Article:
Keeping Early Years Unique is a movement passionate about the vital role of all-consuming play in promoting holistic, child centred learning. In two short years it has grown to over 25,000 members from across the world, all of whom stand together to fight for what is every child’s basic right: an education that respects and nurtures children instead of forcing them to learn in ways which damage them. The group’s members includes voices from across the world of early education including leading Early Years voices, headteachers, leaders, child minders, teachers, nursery staff, advisors, home schooling parents and anyone committed to putting the child firmly back where they belong, at the heart of our early education system. Keeping Early Years Unique’ s campaign to extend the principles of best Early Years practice to age 7, now has over 17.3k supporters. “Individually, we are one drop. Together, we are an ocean”(Ryunosuke Saturo)…and the waves are growing by the day!
Let Our Kids Be Kids
We represent tens of thousands of parents who have joined forces to shout a resounding ‘NO to SAT TESTING’ via our active Facebook page. In 2016 Let our Kids be Kids supporters gathered over 50,000 signatures in just 3 weeks asking for a suspension of the current primary assessment system. Parents were so concerned they kept their children off school as part of the #KidsStrike3rdMay protest. As damaging psychologically as the testing may be, a major concern for parents is the narrowing of the 2014 curriculum in order to pressure schools into teaching to the test – this causes far more wide-ranging damage, in terms of switching children off learning, lowering self-esteem, and limiting creative thinking, individuality and the value of experimental learning. We want our kids to be kids… not robots in an exam factory testing machine!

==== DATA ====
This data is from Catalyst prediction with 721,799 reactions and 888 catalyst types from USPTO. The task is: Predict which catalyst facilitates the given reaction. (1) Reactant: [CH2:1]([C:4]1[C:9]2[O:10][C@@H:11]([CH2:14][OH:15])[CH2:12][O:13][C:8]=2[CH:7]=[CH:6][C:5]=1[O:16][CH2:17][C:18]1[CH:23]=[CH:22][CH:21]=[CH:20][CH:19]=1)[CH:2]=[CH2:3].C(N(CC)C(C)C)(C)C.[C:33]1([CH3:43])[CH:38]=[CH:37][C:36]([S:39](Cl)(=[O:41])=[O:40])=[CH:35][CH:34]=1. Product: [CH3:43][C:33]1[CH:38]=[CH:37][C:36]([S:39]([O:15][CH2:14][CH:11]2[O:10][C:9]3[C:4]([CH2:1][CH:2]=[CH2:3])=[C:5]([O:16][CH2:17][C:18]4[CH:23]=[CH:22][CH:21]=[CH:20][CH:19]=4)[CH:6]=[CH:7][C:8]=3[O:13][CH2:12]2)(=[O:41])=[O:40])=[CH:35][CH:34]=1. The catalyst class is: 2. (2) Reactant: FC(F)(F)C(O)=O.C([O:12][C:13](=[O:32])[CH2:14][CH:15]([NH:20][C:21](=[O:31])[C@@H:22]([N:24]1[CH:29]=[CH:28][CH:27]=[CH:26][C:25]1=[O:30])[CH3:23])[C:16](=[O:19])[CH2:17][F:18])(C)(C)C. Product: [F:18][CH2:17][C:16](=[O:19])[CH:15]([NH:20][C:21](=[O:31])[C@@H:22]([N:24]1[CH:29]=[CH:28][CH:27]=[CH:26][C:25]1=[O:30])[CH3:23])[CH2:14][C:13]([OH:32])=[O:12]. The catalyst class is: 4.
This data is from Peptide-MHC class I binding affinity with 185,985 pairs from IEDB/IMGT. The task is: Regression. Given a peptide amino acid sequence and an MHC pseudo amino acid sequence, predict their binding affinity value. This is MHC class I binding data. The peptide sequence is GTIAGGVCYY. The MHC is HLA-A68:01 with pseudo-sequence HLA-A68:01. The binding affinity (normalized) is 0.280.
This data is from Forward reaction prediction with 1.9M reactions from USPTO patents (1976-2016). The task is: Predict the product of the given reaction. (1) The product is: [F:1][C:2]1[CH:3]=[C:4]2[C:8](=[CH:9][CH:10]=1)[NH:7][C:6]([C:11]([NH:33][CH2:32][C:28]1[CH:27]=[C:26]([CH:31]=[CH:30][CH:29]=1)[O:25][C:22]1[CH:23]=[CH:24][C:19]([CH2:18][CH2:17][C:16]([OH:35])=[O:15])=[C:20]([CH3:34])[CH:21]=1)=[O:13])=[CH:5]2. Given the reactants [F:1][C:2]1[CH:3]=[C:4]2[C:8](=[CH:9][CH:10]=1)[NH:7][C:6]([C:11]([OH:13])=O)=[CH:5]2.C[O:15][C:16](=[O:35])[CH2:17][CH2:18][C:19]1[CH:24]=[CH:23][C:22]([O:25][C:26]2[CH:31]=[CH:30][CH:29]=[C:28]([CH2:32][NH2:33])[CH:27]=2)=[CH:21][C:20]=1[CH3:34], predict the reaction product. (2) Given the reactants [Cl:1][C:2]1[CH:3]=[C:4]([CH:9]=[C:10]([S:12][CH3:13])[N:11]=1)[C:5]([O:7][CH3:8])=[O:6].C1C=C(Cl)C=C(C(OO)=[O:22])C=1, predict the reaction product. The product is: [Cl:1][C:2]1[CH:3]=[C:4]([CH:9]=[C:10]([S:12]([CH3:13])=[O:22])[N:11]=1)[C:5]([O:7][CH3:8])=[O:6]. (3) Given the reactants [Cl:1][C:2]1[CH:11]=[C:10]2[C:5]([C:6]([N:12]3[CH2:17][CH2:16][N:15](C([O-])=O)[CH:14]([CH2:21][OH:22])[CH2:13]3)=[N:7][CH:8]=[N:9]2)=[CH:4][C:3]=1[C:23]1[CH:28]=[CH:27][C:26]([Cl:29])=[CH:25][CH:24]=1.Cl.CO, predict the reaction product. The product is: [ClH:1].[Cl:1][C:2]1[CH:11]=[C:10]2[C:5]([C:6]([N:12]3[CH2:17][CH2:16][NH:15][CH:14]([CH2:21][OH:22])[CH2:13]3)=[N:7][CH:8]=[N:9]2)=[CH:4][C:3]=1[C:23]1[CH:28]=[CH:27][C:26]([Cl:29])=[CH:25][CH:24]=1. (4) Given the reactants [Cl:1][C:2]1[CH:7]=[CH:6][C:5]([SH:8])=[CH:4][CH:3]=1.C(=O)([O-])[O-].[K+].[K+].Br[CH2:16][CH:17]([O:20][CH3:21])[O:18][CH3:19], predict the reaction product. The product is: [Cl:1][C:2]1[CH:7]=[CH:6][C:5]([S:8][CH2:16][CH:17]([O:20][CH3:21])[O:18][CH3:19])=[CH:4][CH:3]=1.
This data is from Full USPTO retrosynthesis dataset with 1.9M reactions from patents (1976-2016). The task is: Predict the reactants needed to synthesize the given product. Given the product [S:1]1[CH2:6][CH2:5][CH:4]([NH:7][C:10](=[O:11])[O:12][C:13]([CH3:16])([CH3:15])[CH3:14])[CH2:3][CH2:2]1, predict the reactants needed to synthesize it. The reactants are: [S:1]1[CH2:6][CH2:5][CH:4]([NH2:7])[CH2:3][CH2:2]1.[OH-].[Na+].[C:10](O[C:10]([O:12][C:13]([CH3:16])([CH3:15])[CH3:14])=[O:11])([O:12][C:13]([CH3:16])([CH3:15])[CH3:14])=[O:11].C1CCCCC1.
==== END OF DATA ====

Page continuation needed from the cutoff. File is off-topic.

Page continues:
The National Association for Primary Education with a membership of parents/carers and teachers is deeply concerned that the current national assessment of children’s progress is flawed to the point of gross inefficiency. Furthermore, there are damaging effects upon children’s wellbeing and learning. Assessment which does not trust the judgement of the teachers who know the children well and which purports to have faith in snapshot tests of just two aspects of learning gives rise to inaccurate measures of progress which are an unhelpful guide to parenting and teaching and to the quality of education provided by primary schools. The association wishes to work with government to implement much needed reform, we can do so much better for the children.
The National Union of Teachers believes that teachers need more time to teach and to engage children in learning and education, and need to spend less time preparing, administering, marking and remarking government prescribed tests and assessments. Research has shown the devastating impact that the assessment and accountability regime operating in schools is having on children and young people. Testing of children is being introduced to ever younger children and the stress and pressure that this brings is filtering down to even the youngest children at school. It is time for a change. All our children deserve better.
Rescue Our Schools believes ending the test-driven primary curriculum is vital for English schools to provide the balanced education our children need. The families and professionals who support us see creative subjects and approaches being squeezed out and growing child mental health issues. Education should inspire, not generate fear of failure. Judgement by SATS lacks rigour: schooling is more complicated than that. Testing children in order to manufacture school league tables harms education: we need collaboration, not competition. We want an independent review of alternatives to SATS, to find accountability measures which work for children, teachers and schools. We need politics out of the classroom and experts in.